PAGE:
It is known to be one of the fancy cuts as it is in fact a modified brilliant, meaning that you are able to witness the fire and brilliance of a Round Brilliant cut without having to have a round gem.
This shape works best at the heart of a trio, flanked by two smaller Round Brilliant cuts or just on its own as a solitaire.
This diamond shape origins way back to the early 18th Century when the French King Louis XV commissioned a jeweler to design a diamond to be cut to resemble the lips of his mistress the Marchioness Madame de Pompadour. Being a modified brilliant, it is obvious that the Marquise Cut Diamond as we know it today was different when Louis XV requested the cut to be made. This is because the brilliant cut was not properly around until the early 20th Century. ‘Marquise’ refers to a hereditary rank above a count but below a duke, and comes from the fact courtiers wore this cut diamond in order to show off their rank.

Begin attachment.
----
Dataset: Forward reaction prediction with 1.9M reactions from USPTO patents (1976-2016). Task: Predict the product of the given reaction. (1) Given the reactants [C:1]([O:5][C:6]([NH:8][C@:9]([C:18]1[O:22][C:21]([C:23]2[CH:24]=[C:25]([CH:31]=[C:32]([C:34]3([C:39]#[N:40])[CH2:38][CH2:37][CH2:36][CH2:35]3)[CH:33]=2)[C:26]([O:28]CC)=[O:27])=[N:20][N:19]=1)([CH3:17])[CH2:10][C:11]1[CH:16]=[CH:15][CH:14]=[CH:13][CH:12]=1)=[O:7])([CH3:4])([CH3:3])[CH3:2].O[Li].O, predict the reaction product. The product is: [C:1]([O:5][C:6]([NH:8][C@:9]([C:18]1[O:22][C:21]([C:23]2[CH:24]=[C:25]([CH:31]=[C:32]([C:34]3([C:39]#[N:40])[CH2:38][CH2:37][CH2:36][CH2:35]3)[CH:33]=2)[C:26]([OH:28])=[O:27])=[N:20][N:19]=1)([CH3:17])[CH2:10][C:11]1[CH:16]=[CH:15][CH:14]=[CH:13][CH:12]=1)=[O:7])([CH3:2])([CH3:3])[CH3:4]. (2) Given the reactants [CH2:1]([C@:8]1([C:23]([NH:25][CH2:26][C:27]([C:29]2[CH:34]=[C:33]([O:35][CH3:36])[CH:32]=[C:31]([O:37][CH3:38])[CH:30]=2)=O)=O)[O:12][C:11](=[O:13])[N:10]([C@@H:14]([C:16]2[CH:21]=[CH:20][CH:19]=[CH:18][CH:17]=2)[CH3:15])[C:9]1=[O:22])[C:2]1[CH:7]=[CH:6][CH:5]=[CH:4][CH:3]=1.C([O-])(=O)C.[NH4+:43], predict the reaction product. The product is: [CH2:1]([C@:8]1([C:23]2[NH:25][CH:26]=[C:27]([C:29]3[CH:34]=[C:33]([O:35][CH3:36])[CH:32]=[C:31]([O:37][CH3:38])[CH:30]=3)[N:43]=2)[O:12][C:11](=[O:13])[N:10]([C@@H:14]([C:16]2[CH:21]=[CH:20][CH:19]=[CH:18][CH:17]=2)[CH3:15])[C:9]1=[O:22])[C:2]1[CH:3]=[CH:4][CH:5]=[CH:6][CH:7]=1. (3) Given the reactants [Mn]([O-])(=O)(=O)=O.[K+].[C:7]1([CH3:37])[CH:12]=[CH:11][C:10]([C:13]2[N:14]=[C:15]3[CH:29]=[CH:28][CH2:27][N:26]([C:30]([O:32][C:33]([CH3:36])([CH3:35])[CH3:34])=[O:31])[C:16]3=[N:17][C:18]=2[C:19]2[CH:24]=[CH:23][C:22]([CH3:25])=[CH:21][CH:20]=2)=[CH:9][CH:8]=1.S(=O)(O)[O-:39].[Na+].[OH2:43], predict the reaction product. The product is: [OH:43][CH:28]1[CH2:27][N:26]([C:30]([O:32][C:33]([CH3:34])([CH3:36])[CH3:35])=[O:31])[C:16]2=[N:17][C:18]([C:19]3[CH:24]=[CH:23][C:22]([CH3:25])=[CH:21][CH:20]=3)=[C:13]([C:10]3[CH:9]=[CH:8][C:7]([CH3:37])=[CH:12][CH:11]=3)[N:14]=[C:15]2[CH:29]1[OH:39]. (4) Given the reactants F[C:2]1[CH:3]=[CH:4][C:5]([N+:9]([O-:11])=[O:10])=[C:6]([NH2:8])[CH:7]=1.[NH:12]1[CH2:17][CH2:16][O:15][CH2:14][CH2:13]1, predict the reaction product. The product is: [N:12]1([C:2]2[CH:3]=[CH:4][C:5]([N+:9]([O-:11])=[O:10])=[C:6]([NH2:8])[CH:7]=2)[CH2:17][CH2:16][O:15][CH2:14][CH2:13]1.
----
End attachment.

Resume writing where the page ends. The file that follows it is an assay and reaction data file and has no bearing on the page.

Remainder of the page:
The current Marquise diamond was developed during the 1960’s. It became super popular throughout the 1970’s and reached its pinnacle during the 1980’s.
- As this diamond is a modified brilliant cut, it has the typical facet arrangement and facet count of 56 to 58.
- The greatest amount of fire and brilliance would be a length to width ratio of 1.85 to 2.10.
- Its typical depth percentage is usually between 59%-63%.